Family Law

Australian Family Law and Major Legal Problems of the Field

The two cornerstones of Australian family law are a marriage and de facto relationship, including same sex relationship. The ultimate significance of a marriage and de facto relationship as the underlying fundamentals of Australia’s family law lies in the fact that these two types of family related states and interactions give birth to a wide array of legal issues that can be resolved only in the framework of family law. Most typical and important legal issues and thus topics of Australia’s family law include divorce, child support, spousal maintenance, property division, household content division, allocation and adjustment, parenting arrangements, adult child maintenance, etc.

Lawyers advise that the majority of the aforementioned legal issues, with the exception of child support, are regulated by Australia’s Family Law Act. This Act is a piece of federal legislation, which is enforceable in all states and territories of Australia. The Family Court of Australia and the Federal Magistrates Court exercise subject-matter jurisdiction under the Family Law Act. However, it needs to be mentioned that Western Australia has established its own Family Court, irrespective of the fact that the state also applies federal law to regulate the aforementioned legal issues. On the other hand, the issue of child support is regulated through child support schemes.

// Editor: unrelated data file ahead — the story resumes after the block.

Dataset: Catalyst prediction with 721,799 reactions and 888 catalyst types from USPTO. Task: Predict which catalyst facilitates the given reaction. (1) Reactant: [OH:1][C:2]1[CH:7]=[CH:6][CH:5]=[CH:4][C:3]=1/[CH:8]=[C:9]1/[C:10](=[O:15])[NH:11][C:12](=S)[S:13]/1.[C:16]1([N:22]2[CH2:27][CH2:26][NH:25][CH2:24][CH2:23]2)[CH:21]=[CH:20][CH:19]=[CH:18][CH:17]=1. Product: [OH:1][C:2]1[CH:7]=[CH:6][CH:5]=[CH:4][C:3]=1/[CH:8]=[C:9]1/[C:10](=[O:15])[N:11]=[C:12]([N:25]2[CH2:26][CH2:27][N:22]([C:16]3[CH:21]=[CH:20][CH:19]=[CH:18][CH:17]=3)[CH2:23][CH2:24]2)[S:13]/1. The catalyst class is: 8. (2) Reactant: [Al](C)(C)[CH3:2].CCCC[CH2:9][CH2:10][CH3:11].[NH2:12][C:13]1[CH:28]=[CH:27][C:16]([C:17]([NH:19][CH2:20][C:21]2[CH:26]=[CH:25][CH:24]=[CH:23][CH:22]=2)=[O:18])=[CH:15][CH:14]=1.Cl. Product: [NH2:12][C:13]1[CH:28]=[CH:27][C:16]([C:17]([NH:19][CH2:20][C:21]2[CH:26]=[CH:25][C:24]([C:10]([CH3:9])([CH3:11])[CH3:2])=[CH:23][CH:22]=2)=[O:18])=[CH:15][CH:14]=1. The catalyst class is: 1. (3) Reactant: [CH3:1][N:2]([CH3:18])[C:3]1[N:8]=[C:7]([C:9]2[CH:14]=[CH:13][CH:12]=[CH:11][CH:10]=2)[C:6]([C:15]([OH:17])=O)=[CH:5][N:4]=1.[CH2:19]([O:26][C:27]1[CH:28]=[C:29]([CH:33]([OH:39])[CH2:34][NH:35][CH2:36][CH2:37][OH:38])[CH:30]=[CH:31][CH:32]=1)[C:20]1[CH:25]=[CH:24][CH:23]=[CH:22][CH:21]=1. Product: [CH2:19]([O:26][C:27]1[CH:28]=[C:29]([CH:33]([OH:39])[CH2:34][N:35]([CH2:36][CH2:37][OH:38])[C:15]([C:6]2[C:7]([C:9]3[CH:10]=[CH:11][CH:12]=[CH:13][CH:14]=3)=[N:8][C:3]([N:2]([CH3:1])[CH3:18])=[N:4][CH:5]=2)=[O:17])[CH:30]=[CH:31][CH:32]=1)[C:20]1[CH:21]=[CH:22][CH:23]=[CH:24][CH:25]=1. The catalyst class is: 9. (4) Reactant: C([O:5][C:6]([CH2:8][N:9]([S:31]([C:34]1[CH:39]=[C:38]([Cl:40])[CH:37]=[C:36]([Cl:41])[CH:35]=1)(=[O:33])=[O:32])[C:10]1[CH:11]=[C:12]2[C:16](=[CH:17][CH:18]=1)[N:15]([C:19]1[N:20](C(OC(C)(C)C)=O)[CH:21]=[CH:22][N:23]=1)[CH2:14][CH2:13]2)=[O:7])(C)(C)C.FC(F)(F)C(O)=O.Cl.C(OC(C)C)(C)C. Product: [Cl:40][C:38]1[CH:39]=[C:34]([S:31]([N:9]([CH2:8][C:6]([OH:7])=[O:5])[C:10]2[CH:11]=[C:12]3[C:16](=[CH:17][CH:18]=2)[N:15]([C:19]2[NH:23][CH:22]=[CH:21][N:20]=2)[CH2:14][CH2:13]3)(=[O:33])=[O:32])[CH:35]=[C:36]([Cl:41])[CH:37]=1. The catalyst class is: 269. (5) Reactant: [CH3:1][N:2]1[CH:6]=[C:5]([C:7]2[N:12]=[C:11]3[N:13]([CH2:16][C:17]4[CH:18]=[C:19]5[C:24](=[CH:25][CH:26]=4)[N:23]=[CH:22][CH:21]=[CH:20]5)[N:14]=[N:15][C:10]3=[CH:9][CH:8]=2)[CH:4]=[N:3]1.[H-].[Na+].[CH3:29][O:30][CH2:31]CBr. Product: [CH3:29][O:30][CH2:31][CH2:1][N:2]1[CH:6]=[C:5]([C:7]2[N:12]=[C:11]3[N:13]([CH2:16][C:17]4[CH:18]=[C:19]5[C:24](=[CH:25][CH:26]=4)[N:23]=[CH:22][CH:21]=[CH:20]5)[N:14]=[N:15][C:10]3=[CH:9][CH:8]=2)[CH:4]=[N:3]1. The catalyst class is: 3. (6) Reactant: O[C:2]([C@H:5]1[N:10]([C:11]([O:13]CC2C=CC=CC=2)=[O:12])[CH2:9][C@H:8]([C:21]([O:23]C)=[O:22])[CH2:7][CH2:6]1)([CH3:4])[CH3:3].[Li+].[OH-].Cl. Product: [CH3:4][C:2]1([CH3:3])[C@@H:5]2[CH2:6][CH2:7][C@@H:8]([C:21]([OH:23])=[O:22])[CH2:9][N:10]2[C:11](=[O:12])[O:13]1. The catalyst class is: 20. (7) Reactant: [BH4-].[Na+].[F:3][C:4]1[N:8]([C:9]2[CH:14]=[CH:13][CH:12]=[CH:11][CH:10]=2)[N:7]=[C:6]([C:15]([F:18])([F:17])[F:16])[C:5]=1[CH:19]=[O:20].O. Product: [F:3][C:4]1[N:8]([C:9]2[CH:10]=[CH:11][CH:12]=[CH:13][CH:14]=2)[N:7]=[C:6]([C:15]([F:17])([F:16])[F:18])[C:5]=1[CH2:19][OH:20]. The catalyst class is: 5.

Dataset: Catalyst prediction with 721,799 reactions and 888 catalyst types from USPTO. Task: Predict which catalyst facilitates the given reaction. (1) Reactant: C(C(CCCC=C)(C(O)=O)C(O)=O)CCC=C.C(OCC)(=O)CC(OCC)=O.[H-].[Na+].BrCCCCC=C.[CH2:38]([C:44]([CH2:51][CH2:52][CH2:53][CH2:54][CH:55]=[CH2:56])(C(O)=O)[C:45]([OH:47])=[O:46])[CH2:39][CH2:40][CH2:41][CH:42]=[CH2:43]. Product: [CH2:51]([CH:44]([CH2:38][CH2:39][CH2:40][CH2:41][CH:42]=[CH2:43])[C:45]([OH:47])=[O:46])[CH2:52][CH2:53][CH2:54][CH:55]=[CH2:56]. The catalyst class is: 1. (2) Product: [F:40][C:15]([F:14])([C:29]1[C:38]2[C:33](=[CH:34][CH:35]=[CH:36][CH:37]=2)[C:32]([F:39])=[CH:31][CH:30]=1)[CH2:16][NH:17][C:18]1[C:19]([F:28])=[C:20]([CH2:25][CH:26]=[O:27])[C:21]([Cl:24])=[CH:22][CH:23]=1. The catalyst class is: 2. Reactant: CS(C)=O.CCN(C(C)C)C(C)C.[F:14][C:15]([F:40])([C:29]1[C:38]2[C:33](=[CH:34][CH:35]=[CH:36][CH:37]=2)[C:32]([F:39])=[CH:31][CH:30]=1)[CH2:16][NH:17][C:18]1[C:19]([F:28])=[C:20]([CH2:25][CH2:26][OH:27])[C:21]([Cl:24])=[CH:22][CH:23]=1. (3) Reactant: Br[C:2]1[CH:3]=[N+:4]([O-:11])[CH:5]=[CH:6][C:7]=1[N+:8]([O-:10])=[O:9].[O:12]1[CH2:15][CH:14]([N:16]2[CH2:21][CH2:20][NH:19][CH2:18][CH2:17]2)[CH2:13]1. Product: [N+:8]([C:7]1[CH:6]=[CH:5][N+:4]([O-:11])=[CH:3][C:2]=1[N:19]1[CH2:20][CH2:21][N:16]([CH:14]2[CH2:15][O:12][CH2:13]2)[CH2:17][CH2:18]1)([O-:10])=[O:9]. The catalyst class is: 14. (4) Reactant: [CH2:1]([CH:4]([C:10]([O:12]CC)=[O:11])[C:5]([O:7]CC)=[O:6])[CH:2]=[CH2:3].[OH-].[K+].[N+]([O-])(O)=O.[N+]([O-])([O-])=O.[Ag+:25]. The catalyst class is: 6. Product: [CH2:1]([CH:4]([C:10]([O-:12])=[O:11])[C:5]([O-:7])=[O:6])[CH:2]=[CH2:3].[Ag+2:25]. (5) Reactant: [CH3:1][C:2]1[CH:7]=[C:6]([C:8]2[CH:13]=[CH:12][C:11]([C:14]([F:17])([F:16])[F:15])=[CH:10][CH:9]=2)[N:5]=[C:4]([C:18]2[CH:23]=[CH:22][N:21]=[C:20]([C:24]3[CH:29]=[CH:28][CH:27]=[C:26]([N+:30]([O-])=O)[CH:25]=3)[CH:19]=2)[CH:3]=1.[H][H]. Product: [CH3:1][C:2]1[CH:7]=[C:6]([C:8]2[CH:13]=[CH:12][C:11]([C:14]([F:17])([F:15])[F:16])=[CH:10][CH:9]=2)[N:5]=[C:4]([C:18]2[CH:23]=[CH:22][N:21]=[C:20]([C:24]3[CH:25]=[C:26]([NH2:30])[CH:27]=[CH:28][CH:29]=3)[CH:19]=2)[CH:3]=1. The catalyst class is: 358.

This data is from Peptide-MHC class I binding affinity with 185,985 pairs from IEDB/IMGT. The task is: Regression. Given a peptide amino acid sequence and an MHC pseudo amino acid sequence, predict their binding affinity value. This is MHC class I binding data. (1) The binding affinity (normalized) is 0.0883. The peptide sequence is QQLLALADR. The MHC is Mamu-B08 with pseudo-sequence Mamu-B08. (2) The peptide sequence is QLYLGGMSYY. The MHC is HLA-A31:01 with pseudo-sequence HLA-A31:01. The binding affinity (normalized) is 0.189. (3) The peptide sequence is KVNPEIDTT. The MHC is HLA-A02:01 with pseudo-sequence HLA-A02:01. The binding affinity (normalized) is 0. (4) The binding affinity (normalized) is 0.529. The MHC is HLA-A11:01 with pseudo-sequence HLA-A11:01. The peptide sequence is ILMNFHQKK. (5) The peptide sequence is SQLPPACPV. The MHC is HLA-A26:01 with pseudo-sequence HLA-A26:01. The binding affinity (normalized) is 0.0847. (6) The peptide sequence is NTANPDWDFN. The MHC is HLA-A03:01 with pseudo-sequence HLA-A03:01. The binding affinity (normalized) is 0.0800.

According to Family Law Assist, divorce is the first and foremost legal issue encountered in the framework of Australia’s family law. It is extremely interesting to note that Australia has enacted a no-fault divorce legal regime. This implies that fault/guilt of either of the spouses is not taken into consideration by the court when deciding a case of divorce. The Family Law Act of Australia makes it crystal clear that the only ground for divorce, also defined as the dissolution of a marriage, can be a situation when the marriage ‘has broken down irretrievably’. The question is how to prove the irretrievably of breaking down of a marriage. The answer is that the irretrievable breaking down of a marriage can be established by virtue of the fact that the parties have separated and lived apart for at least one year. As soon as the aforesaid ground is established, the court will grant divorce. The major legal point in this area is that the court may decide not to grant divorce if it is not satisfied that necessary arrangements have been made by the parents in respect to their children.